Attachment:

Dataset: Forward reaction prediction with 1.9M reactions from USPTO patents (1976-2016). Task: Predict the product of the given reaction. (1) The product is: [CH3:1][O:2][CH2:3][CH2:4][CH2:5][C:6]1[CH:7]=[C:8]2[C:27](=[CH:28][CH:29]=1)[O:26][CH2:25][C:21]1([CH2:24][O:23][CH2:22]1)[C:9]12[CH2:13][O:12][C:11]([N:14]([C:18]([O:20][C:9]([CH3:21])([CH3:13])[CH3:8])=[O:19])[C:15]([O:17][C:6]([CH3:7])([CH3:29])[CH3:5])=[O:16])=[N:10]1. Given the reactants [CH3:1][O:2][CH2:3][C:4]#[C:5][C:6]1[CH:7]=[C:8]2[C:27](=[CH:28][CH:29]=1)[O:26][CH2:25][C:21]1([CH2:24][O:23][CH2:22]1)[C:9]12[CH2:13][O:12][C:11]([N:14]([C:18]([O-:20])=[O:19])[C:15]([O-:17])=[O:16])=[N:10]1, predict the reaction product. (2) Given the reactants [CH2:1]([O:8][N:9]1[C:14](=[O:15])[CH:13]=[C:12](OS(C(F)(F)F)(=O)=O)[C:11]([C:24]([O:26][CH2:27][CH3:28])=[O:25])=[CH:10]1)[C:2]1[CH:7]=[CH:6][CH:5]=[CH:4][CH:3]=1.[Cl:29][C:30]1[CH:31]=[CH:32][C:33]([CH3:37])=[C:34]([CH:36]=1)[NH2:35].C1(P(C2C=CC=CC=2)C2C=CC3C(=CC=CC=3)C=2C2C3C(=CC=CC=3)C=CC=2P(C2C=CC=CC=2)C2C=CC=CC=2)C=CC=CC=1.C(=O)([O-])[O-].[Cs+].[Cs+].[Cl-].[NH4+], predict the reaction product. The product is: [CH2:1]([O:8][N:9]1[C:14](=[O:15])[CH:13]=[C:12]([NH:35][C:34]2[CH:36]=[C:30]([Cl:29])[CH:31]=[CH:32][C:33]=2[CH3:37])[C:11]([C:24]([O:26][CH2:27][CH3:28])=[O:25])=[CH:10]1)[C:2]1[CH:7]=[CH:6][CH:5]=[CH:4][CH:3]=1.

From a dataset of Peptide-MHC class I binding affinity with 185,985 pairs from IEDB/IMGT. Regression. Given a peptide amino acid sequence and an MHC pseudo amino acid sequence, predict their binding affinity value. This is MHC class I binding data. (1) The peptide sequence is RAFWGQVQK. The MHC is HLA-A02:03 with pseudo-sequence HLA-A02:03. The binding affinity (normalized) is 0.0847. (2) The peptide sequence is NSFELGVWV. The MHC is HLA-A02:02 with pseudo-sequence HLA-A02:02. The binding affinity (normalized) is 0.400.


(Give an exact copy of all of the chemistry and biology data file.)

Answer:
Dataset: Forward reaction prediction with 1.9M reactions from USPTO patents (1976-2016). Task: Predict the product of the given reaction. (1) The product is: [CH3:1][O:2][CH2:3][CH2:4][CH2:5][C:6]1[CH:7]=[C:8]2[C:27](=[CH:28][CH:29]=1)[O:26][CH2:25][C:21]1([CH2:24][O:23][CH2:22]1)[C:9]12[CH2:13][O:12][C:11]([N:14]([C:18]([O:20][C:9]([CH3:21])([CH3:13])[CH3:8])=[O:19])[C:15]([O:17][C:6]([CH3:7])([CH3:29])[CH3:5])=[O:16])=[N:10]1. Given the reactants [CH3:1][O:2][CH2:3][C:4]#[C:5][C:6]1[CH:7]=[C:8]2[C:27](=[CH:28][CH:29]=1)[O:26][CH2:25][C:21]1([CH2:24][O:23][CH2:22]1)[C:9]12[CH2:13][O:12][C:11]([N:14]([C:18]([O-:20])=[O:19])[C:15]([O-:17])=[O:16])=[N:10]1, predict the reaction product. (2) Given the reactants [CH2:1]([O:8][N:9]1[C:14](=[O:15])[CH:13]=[C:12](OS(C(F)(F)F)(=O)=O)[C:11]([C:24]([O:26][CH2:27][CH3:28])=[O:25])=[CH:10]1)[C:2]1[CH:7]=[CH:6][CH:5]=[CH:4][CH:3]=1.[Cl:29][C:30]1[CH:31]=[CH:32][C:33]([CH3:37])=[C:34]([CH:36]=1)[NH2:35].C1(P(C2C=CC=CC=2)C2C=CC3C(=CC=CC=3)C=2C2C3C(=CC=CC=3)C=CC=2P(C2C=CC=CC=2)C2C=CC=CC=2)C=CC=CC=1.C(=O)([O-])[O-].[Cs+].[Cs+].[Cl-].[NH4+], predict the reaction product. The product is: [CH2:1]([O:8][N:9]1[C:14](=[O:15])[CH:13]=[C:12]([NH:35][C:34]2[CH:36]=[C:30]([Cl:29])[CH:31]=[CH:32][C:33]=2[CH3:37])[C:11]([C:24]([O:26][CH2:27][CH3:28])=[O:25])=[CH:10]1)[C:2]1[CH:7]=[CH:6][CH:5]=[CH:4][CH:3]=1.

From a dataset of Peptide-MHC class I binding affinity with 185,985 pairs from IEDB/IMGT. Regression. Given a peptide amino acid sequence and an MHC pseudo amino acid sequence, predict their binding affinity value. This is MHC class I binding data. (1) The peptide sequence is RAFWGQVQK. The MHC is HLA-A02:03 with pseudo-sequence HLA-A02:03. The binding affinity (normalized) is 0.0847. (2) The peptide sequence is NSFELGVWV. The MHC is HLA-A02:02 with pseudo-sequence HLA-A02:02. The binding affinity (normalized) is 0.400.